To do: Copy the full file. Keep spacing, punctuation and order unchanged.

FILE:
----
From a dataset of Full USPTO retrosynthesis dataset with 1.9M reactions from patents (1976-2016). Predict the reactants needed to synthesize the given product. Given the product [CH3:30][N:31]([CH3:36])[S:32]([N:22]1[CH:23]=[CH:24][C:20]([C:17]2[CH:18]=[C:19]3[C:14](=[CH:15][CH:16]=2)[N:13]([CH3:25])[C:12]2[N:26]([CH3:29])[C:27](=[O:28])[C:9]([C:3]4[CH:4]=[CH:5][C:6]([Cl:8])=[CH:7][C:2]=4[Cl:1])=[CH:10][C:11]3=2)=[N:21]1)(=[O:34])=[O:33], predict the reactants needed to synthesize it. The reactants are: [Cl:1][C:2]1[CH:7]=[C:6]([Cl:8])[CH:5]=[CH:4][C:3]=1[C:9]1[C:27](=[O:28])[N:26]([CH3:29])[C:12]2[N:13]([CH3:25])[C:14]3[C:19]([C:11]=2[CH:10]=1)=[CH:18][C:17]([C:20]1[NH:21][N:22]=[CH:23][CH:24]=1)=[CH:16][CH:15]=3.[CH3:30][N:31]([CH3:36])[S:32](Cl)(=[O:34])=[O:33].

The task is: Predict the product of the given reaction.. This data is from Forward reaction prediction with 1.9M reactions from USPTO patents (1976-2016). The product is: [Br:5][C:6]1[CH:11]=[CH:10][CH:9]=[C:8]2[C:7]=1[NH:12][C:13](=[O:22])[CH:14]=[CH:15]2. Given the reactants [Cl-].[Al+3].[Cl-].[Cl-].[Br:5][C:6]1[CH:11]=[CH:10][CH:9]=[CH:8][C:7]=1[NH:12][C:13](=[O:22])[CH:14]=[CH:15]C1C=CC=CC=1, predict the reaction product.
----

From a dataset of Full USPTO retrosynthesis dataset with 1.9M reactions from patents (1976-2016). Predict the reactants needed to synthesize the given product. Given the product [CH3:30][N:31]([CH3:36])[S:32]([N:22]1[CH:23]=[CH:24][C:20]([C:17]2[CH:18]=[C:19]3[C:14](=[CH:15][CH:16]=2)[N:13]([CH3:25])[C:12]2[N:26]([CH3:29])[C:27](=[O:28])[C:9]([C:3]4[CH:4]=[CH:5][C:6]([Cl:8])=[CH:7][C:2]=4[Cl:1])=[CH:10][C:11]3=2)=[N:21]1)(=[O:34])=[O:33], predict the reactants needed to synthesize it. The reactants are: [Cl:1][C:2]1[CH:7]=[C:6]([Cl:8])[CH:5]=[CH:4][C:3]=1[C:9]1[C:27](=[O:28])[N:26]([CH3:29])[C:12]2[N:13]([CH3:25])[C:14]3[C:19]([C:11]=2[CH:10]=1)=[CH:18][C:17]([C:20]1[NH:21][N:22]=[CH:23][CH:24]=1)=[CH:16][CH:15]=3.[CH3:30][N:31]([CH3:36])[S:32](Cl)(=[O:34])=[O:33].

The task is: Predict the product of the given reaction.. This data is from Forward reaction prediction with 1.9M reactions from USPTO patents (1976-2016). The product is: [Br:5][C:6]1[CH:11]=[CH:10][CH:9]=[C:8]2[C:7]=1[NH:12][C:13](=[O:22])[CH:14]=[CH:15]2. Given the reactants [Cl-].[Al+3].[Cl-].[Cl-].[Br:5][C:6]1[CH:11]=[CH:10][CH:9]=[CH:8][C:7]=1[NH:12][C:13](=[O:22])[CH:14]=[CH:15]C1C=CC=CC=1, predict the reaction product.